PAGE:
The Oscar circuit is roaring to life with soirees and cocktail gatherings booked throughout New York and Los Angeles until the end of the year and beyond. Campaigns are looking for the usual footholds, shipping in talent to hold court with members of the Hollywood Foreign Press and Broadcast Film Critics associations, angling for representation on the groups’ televised awards shows in the thick of Oscar voting. And a little face time with Academy members along the way doesn’t hurt.
Usually the goal is setting the table for an upcoming release. But in some cases, the task is much more difficult: bringing a contender from earlier in the year back into the fray. That’s what Disney is attempting with the billion-dollar blockbuster “Black Panther,” which hit theaters in February and instantly became not just a pop-cultural event but a meta-cultural happening.
Director Ryan Coogler took most of the year off in the wake of the movie’s landmark success, and really, who can blame him? But he resurfaced last month at a Los Angeles event, easing back into the awards season flow for the first time since “Creed” three years ago. Star Chadwick Boseman has made the latter-year rounds in support of “Panther’s” prospects, while Michael B. Jordan — perhaps the film’s best shot at an acting nomination — has been busy shooting “Just Mercy” in Atlanta.
Before heading to Georgia in August, Jordan told me nothing could have prepared him for the response “Black Panther” received. “One of my highlights was just watching kids react to it and seeing themselves on-screen,” he said. “Having people watch the movie four or five times, taking church members, taking boys’ and girls’ clubs — kids that didn’t have the opportunity to actually go to the movie theater, they were busing them in to see this film. To be a part of something that big and impactful is really important.”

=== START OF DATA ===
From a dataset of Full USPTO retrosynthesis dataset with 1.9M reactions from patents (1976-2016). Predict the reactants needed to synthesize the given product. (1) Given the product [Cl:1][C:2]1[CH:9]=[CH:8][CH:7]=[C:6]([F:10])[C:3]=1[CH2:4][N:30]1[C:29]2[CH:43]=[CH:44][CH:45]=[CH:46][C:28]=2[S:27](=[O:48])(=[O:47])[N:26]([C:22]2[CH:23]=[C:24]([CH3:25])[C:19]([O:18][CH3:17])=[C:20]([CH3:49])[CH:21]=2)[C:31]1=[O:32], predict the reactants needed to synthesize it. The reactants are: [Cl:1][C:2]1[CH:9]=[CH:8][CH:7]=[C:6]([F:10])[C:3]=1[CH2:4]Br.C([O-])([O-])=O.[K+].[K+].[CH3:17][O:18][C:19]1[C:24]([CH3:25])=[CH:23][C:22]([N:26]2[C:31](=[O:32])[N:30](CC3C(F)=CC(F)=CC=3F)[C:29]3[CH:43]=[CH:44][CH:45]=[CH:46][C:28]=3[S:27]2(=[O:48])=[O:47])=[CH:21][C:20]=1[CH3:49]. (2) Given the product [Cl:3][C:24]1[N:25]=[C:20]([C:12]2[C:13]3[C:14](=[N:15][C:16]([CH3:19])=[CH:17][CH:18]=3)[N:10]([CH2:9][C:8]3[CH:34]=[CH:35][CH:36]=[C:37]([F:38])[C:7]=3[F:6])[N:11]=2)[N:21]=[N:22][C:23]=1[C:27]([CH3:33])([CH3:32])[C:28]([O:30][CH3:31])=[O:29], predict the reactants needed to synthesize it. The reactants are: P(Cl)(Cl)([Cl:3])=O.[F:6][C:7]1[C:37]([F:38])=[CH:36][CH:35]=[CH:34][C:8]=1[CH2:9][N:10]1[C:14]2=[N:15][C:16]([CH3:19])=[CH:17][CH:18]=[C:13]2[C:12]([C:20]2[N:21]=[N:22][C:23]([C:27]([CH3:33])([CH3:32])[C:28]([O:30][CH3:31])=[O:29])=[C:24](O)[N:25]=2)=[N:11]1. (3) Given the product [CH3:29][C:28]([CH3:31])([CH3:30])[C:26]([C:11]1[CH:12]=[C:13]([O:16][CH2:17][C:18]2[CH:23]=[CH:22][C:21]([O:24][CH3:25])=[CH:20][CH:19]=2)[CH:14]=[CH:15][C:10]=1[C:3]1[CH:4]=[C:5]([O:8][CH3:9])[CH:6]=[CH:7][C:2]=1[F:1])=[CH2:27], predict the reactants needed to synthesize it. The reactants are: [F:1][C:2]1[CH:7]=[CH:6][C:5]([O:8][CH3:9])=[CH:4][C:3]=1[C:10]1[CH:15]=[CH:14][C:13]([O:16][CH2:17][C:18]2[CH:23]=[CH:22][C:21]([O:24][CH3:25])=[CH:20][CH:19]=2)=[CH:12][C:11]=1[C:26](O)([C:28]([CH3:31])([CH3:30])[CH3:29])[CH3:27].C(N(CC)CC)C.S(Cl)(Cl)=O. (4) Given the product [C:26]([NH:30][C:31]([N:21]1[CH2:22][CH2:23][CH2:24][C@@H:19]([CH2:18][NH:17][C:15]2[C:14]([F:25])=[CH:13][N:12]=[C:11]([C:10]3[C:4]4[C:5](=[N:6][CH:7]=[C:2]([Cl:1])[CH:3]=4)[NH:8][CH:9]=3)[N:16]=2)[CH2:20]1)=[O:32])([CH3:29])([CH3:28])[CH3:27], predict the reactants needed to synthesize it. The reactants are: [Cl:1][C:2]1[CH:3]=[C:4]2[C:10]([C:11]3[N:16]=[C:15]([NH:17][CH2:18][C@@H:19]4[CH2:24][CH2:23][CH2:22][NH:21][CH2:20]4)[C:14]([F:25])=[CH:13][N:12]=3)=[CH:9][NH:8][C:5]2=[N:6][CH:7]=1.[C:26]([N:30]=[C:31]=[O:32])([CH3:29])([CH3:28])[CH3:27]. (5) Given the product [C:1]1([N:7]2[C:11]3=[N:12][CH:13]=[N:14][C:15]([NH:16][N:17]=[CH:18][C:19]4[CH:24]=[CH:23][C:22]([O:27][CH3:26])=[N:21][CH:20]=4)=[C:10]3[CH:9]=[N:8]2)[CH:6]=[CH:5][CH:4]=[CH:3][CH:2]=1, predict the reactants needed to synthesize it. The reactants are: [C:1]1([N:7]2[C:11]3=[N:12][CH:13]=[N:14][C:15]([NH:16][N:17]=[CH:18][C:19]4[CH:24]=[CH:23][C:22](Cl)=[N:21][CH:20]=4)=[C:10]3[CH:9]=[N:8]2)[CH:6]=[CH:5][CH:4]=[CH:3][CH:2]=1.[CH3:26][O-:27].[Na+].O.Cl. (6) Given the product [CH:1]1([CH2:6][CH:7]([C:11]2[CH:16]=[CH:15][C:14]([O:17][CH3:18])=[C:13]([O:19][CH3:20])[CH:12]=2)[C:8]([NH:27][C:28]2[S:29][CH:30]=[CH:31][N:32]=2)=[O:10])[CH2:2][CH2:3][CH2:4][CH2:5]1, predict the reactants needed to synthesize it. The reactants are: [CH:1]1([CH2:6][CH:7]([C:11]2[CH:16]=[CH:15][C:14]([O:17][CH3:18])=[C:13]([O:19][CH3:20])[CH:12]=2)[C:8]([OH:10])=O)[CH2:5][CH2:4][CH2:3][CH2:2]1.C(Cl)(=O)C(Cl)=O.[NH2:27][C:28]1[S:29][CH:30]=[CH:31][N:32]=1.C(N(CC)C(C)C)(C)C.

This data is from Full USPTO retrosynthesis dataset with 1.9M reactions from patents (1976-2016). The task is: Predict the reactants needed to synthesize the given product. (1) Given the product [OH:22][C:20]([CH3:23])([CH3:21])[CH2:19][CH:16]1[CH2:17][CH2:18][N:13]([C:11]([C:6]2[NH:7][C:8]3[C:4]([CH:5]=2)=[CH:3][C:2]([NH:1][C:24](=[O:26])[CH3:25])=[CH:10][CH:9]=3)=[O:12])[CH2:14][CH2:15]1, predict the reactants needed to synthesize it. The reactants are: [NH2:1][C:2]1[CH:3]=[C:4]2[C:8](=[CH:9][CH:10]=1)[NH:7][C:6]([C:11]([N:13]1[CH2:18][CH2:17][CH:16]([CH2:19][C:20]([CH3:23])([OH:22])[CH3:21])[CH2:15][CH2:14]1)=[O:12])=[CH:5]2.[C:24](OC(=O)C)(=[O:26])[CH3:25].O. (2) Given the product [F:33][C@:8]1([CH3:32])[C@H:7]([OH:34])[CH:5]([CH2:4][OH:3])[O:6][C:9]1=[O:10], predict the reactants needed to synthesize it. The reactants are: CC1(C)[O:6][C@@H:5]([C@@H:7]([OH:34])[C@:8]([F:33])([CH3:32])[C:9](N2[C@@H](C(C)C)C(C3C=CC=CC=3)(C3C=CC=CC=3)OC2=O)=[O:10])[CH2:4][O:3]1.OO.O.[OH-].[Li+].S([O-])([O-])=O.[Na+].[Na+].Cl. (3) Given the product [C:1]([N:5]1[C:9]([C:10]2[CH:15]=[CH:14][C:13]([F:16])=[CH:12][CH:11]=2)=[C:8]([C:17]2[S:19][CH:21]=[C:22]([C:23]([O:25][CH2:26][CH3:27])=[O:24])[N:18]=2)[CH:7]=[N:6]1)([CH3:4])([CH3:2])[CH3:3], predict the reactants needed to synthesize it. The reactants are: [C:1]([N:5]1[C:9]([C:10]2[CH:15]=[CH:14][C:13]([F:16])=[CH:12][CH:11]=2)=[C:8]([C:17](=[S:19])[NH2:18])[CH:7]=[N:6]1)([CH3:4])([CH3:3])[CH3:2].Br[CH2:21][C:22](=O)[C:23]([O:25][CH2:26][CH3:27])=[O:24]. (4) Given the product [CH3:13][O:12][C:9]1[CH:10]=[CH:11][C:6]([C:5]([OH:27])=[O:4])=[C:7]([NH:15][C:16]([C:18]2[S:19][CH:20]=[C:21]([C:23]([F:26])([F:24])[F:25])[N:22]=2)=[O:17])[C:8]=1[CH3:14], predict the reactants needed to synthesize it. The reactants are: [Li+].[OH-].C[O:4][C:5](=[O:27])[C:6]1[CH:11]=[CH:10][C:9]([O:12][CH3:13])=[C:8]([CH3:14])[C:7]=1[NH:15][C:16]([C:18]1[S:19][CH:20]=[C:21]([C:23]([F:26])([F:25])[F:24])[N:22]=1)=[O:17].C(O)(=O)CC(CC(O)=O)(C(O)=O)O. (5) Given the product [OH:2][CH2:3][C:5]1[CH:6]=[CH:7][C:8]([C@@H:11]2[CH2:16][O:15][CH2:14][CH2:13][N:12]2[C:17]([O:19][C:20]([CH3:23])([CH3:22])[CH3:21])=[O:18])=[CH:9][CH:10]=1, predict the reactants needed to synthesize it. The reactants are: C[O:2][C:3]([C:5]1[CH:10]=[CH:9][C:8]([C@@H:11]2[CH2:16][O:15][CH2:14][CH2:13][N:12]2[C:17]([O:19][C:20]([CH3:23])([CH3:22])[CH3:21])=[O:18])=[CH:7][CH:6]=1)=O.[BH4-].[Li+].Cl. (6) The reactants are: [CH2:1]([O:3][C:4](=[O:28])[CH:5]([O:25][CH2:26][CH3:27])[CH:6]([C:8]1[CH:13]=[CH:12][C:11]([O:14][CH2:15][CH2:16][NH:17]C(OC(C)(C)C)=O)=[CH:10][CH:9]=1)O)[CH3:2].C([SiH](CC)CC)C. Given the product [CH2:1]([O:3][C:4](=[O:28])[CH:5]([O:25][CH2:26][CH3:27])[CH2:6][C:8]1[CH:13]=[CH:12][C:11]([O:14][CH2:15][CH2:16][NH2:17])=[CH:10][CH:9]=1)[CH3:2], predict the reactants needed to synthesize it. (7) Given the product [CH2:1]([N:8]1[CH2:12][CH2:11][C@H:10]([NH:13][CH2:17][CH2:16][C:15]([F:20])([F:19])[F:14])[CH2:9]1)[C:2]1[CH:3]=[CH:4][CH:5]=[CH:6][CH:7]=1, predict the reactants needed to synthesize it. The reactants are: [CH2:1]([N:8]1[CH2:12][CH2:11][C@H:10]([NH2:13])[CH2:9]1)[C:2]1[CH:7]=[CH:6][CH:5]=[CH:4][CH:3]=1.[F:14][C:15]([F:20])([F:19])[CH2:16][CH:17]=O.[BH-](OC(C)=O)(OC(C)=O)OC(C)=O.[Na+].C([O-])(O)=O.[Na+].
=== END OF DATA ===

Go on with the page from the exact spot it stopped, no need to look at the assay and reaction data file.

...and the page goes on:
His character in the movie, Erik Killmonger, is ostensibly the villain, but there’s a rich complexity to him as well, one that even inspired a #KillmongerWasRight hashtag on Twitter. An Oakland-raised, MIT- and Special Forces-trained mercenary who is out to equip black communities the world over with the tools — i.e.,“vibranium” and advanced weaponry from the fictional African nation of Wakanda — to advance themselves in a society that systemically oppresses them, Killmonger is in many ways the yin to the yang of Boseman’s King T’Challa. But though he’s a murderous threat, he also scores undeniable points.
“Even for a film with the box office take of “Black Panther,” many voters have yet to give it a shot.”
“I feel like Killmonger has the point of view and perspective of his upbringing; he’s a product of his environment,” Jordan said. “That conversation between him and T’Challa is extremely important, one that’s never been had before on-screen: growing up with systemic oppression versus growing up with culture and history and an environment, a tribe, around you that’s grooming you for positivity in an impactful way. You can see what happens if you don’t have those things early in your life.”
That complexity could appeal to voters. It could also help elevate “Black Panther” above the superhero fray, like last year’s adapted screenplay nominee “Logan.”
Disney isn’t planning a rerelease. Moviegoers flocked to the film. The hurdle, believe it or not, is making sure Oscar voters see it. At a New York post-screening Q&A session in August, I asked who in the modest crowd of guild and Academy members had just witnessed it for the first time. Roughly 75% raised hands. “Now you see what my challenge is with this movie,” a consultant later whispered in my ear.
Indeed, even for a film with the box office take of “Black Panther,” many voters have yet to give it a shot. That will be a major prong in Disney’s efforts: convincing them that this is a contender they should see before they cast their ballots.
Will the Academy catch up with the rest of the world?